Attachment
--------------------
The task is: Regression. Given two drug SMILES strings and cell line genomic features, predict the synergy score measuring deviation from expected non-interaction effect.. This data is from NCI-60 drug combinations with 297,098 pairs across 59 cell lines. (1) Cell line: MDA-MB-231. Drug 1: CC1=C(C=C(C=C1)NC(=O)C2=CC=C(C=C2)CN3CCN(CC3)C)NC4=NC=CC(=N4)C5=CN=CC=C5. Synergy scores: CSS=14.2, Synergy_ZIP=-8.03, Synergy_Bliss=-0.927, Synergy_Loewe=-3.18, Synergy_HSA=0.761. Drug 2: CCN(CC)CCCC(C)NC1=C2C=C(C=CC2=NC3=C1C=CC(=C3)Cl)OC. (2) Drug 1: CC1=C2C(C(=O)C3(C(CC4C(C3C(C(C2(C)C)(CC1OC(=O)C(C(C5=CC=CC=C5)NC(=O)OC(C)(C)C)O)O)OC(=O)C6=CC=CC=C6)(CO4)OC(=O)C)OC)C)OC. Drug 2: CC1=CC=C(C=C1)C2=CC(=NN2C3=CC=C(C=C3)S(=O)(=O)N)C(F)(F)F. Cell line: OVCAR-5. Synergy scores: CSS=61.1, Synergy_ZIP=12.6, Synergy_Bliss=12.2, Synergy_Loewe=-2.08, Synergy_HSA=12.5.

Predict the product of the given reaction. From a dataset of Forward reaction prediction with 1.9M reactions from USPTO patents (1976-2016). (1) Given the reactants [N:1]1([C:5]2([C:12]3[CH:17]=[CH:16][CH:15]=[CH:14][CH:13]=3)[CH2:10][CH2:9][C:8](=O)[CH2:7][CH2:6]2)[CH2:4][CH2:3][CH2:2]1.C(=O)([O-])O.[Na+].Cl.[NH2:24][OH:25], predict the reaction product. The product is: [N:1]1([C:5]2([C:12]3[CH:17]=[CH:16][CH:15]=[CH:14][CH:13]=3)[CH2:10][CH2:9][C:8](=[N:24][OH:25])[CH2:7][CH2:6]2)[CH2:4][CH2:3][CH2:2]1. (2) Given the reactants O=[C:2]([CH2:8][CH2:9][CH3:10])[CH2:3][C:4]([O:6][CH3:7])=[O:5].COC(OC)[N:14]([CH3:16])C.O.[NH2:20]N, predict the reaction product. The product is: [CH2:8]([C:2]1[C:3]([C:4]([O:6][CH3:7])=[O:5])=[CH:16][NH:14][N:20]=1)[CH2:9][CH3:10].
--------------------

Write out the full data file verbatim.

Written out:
The task is: Regression. Given two drug SMILES strings and cell line genomic features, predict the synergy score measuring deviation from expected non-interaction effect.. This data is from NCI-60 drug combinations with 297,098 pairs across 59 cell lines. (1) Cell line: MDA-MB-231. Drug 1: CC1=C(C=C(C=C1)NC(=O)C2=CC=C(C=C2)CN3CCN(CC3)C)NC4=NC=CC(=N4)C5=CN=CC=C5. Synergy scores: CSS=14.2, Synergy_ZIP=-8.03, Synergy_Bliss=-0.927, Synergy_Loewe=-3.18, Synergy_HSA=0.761. Drug 2: CCN(CC)CCCC(C)NC1=C2C=C(C=CC2=NC3=C1C=CC(=C3)Cl)OC. (2) Drug 1: CC1=C2C(C(=O)C3(C(CC4C(C3C(C(C2(C)C)(CC1OC(=O)C(C(C5=CC=CC=C5)NC(=O)OC(C)(C)C)O)O)OC(=O)C6=CC=CC=C6)(CO4)OC(=O)C)OC)C)OC. Drug 2: CC1=CC=C(C=C1)C2=CC(=NN2C3=CC=C(C=C3)S(=O)(=O)N)C(F)(F)F. Cell line: OVCAR-5. Synergy scores: CSS=61.1, Synergy_ZIP=12.6, Synergy_Bliss=12.2, Synergy_Loewe=-2.08, Synergy_HSA=12.5.

Predict the product of the given reaction. From a dataset of Forward reaction prediction with 1.9M reactions from USPTO patents (1976-2016). (1) Given the reactants [N:1]1([C:5]2([C:12]3[CH:17]=[CH:16][CH:15]=[CH:14][CH:13]=3)[CH2:10][CH2:9][C:8](=O)[CH2:7][CH2:6]2)[CH2:4][CH2:3][CH2:2]1.C(=O)([O-])O.[Na+].Cl.[NH2:24][OH:25], predict the reaction product. The product is: [N:1]1([C:5]2([C:12]3[CH:17]=[CH:16][CH:15]=[CH:14][CH:13]=3)[CH2:10][CH2:9][C:8](=[N:24][OH:25])[CH2:7][CH2:6]2)[CH2:4][CH2:3][CH2:2]1. (2) Given the reactants O=[C:2]([CH2:8][CH2:9][CH3:10])[CH2:3][C:4]([O:6][CH3:7])=[O:5].COC(OC)[N:14]([CH3:16])C.O.[NH2:20]N, predict the reaction product. The product is: [CH2:8]([C:2]1[C:3]([C:4]([O:6][CH3:7])=[O:5])=[CH:16][NH:14][N:20]=1)[CH2:9][CH3:10].